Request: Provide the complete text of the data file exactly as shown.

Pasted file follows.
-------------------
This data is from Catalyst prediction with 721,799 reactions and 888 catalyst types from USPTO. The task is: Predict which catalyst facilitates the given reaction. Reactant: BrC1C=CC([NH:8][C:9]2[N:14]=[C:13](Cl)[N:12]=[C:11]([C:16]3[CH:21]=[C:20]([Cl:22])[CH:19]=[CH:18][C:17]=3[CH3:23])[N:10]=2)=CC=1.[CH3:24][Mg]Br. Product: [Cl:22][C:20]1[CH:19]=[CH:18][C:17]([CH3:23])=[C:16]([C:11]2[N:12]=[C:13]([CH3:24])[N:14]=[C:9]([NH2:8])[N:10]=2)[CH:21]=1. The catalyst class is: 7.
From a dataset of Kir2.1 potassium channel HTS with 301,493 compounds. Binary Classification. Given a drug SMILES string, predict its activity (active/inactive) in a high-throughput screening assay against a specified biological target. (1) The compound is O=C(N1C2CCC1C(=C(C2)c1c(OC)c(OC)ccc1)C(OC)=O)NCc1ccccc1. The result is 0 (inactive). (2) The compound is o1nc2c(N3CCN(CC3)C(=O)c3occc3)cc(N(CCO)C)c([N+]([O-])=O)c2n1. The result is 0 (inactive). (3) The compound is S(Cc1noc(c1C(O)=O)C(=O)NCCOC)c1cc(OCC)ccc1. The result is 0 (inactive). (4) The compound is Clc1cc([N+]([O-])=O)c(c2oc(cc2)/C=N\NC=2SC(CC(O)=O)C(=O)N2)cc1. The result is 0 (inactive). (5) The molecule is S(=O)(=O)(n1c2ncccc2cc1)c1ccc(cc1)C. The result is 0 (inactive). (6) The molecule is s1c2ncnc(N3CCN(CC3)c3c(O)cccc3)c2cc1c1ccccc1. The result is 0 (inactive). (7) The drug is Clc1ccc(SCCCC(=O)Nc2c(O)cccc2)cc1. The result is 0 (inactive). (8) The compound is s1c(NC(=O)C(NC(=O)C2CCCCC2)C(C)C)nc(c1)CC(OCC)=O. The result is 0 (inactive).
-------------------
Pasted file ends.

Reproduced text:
This data is from Catalyst prediction with 721,799 reactions and 888 catalyst types from USPTO. The task is: Predict which catalyst facilitates the given reaction. Reactant: BrC1C=CC([NH:8][C:9]2[N:14]=[C:13](Cl)[N:12]=[C:11]([C:16]3[CH:21]=[C:20]([Cl:22])[CH:19]=[CH:18][C:17]=3[CH3:23])[N:10]=2)=CC=1.[CH3:24][Mg]Br. Product: [Cl:22][C:20]1[CH:19]=[CH:18][C:17]([CH3:23])=[C:16]([C:11]2[N:12]=[C:13]([CH3:24])[N:14]=[C:9]([NH2:8])[N:10]=2)[CH:21]=1. The catalyst class is: 7.
From a dataset of Kir2.1 potassium channel HTS with 301,493 compounds. Binary Classification. Given a drug SMILES string, predict its activity (active/inactive) in a high-throughput screening assay against a specified biological target. (1) The compound is O=C(N1C2CCC1C(=C(C2)c1c(OC)c(OC)ccc1)C(OC)=O)NCc1ccccc1. The result is 0 (inactive). (2) The compound is o1nc2c(N3CCN(CC3)C(=O)c3occc3)cc(N(CCO)C)c([N+]([O-])=O)c2n1. The result is 0 (inactive). (3) The compound is S(Cc1noc(c1C(O)=O)C(=O)NCCOC)c1cc(OCC)ccc1. The result is 0 (inactive). (4) The compound is Clc1cc([N+]([O-])=O)c(c2oc(cc2)/C=N\NC=2SC(CC(O)=O)C(=O)N2)cc1. The result is 0 (inactive). (5) The molecule is S(=O)(=O)(n1c2ncccc2cc1)c1ccc(cc1)C. The result is 0 (inactive). (6) The molecule is s1c2ncnc(N3CCN(CC3)c3c(O)cccc3)c2cc1c1ccccc1. The result is 0 (inactive). (7) The drug is Clc1ccc(SCCCC(=O)Nc2c(O)cccc2)cc1. The result is 0 (inactive). (8) The compound is s1c(NC(=O)C(NC(=O)C2CCCCC2)C(C)C)nc(c1)CC(OCC)=O. The result is 0 (inactive).